Chandra Kala held my hand through the dusty streets of Kathmandu and taught me the words for 'dog' and 'chicken' in Nepalese as we walked toward the Tusal Badi Girls' Hostel. That morning she had told me her story, or rather, she had told her story to the world, speaking unhurried Nepalese into the camera, recounting things that I could not imagine even if I had understood her perfectly.
When Chandra was six-years-old, she lived in India with her parents, who worked mowing grass and washing clothes. Her mother married another man when Chandra was nine and moved to Nepal, leaving Chandra with her older sister and brother-in-law. Chandra failed to cook food for the family one day, and her brother-in-law flew into a rage and beat her. She ran away to Surkhet and asked the hotel owner if she could stay the night. She stayed for seven, washing dishes to earn her keep.
Her relatives heard of her presence there and assured her they would look after her and help her study, promising a good life, a brighter future, but instead they drugged her, sold her to a Delhi brothel. She was twelve-years-old when she was introduced to her first man. She fought him and cried. The brothel owner beat her into submission and promised her 5000 rupees a month, but he kept half that money and gave the rest to the relatives that had sold her. She was held in the brothel for eighteen months, forced to have sex with up to sixty men per day.
The police raided the brothel at JP Road 40, Delhi, and she was taken into custody with other girls--their pictures were published in the newspapers in Nepal. Chandra Kala remained in police custody for twenty-three days where she was raped repeatedly by her captors, before the brothel owner bribed the police with 50,000 Indian currency rupees. The brothel owner put Sunaina (Chandra Kala's brothel name) into a bath and attached electric wires to the water, shocking her into a concussed state that lasted for thirty days. She was conveniently unable to incriminate her owner. Even in this state, she was forced to have sex with men, kept naked to arouse the customers, continually drugged, and kept under strict camera surveillance.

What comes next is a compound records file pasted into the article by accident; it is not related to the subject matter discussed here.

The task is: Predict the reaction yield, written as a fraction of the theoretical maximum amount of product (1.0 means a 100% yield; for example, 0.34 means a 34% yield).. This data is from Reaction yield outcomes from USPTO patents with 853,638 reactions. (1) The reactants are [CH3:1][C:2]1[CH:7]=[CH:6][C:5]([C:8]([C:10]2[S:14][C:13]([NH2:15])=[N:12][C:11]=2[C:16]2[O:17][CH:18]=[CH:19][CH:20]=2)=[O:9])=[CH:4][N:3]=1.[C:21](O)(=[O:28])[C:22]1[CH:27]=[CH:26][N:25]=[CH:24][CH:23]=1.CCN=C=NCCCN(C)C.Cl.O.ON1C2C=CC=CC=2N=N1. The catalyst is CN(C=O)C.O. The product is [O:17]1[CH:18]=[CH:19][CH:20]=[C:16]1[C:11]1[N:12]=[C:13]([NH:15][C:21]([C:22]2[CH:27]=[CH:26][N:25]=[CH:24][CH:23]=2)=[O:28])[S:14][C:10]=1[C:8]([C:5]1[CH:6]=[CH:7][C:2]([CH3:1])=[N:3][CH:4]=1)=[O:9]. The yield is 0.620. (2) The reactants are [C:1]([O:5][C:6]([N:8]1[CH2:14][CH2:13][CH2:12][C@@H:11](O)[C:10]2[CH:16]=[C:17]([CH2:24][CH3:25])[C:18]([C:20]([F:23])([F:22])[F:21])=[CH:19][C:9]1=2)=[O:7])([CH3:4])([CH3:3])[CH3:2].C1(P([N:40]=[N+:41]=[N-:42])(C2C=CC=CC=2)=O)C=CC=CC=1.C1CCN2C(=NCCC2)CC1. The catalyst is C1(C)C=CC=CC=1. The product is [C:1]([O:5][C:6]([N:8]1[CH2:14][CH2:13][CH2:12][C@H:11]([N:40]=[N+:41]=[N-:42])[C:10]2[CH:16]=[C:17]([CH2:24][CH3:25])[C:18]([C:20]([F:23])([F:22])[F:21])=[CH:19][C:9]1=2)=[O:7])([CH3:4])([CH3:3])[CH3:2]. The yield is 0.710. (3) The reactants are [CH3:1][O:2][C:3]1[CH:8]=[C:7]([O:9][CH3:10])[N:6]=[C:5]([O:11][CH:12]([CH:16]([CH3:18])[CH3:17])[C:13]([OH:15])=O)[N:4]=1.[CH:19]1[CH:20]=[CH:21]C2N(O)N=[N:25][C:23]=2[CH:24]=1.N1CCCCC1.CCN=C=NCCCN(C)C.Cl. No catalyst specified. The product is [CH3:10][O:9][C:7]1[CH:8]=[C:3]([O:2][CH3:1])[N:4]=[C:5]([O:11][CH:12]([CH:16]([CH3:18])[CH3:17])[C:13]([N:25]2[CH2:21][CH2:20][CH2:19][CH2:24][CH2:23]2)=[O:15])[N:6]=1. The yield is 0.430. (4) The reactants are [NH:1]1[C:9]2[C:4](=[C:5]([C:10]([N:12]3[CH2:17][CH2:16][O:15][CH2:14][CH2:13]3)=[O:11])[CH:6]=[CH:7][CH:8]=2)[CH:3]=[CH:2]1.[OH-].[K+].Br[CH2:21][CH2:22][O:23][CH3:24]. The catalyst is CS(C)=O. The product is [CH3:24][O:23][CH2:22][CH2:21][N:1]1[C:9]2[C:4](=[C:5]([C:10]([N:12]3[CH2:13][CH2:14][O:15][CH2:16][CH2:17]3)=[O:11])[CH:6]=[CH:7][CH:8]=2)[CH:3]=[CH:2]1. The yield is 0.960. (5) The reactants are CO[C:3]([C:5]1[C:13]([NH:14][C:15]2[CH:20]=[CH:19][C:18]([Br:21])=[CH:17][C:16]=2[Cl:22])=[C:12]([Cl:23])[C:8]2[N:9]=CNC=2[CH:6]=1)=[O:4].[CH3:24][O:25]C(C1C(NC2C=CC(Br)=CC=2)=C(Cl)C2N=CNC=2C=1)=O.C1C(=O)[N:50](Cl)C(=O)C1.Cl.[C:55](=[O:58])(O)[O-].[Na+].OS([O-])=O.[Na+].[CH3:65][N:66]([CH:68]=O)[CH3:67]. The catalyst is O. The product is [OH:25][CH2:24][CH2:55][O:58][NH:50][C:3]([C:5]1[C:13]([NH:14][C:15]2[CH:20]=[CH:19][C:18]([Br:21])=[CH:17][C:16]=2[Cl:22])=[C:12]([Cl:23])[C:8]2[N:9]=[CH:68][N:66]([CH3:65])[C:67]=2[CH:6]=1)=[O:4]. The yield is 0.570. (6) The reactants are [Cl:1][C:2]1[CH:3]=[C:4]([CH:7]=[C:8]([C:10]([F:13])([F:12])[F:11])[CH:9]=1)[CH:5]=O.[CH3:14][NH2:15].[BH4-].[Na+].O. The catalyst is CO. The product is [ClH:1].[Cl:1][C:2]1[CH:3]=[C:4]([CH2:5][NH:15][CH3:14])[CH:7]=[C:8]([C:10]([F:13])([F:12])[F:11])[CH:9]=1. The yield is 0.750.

She eventually grew weak from the lack of sleep, constant abuse, and sedative drugs. She was no longer considered useful, and her owner informed the community in Surkhet. Upon finally hearing news of Chandra, one of her sisters travelled to Delhi by begging bus drivers along the way, and brought Chandra first to the hospital and then to Zuprakala, where she called Pastor Raju, who is now leading the Badi project in Kathmandu. Pastor Raju immediately arranged for Chandra Kala to come to the Tusal Girls' Hostel in in January this year, and she has lived there since.
I interviewed her this last Tuesday, along with her four friends, and she gave me my Nepalese name: Kushi. Smile.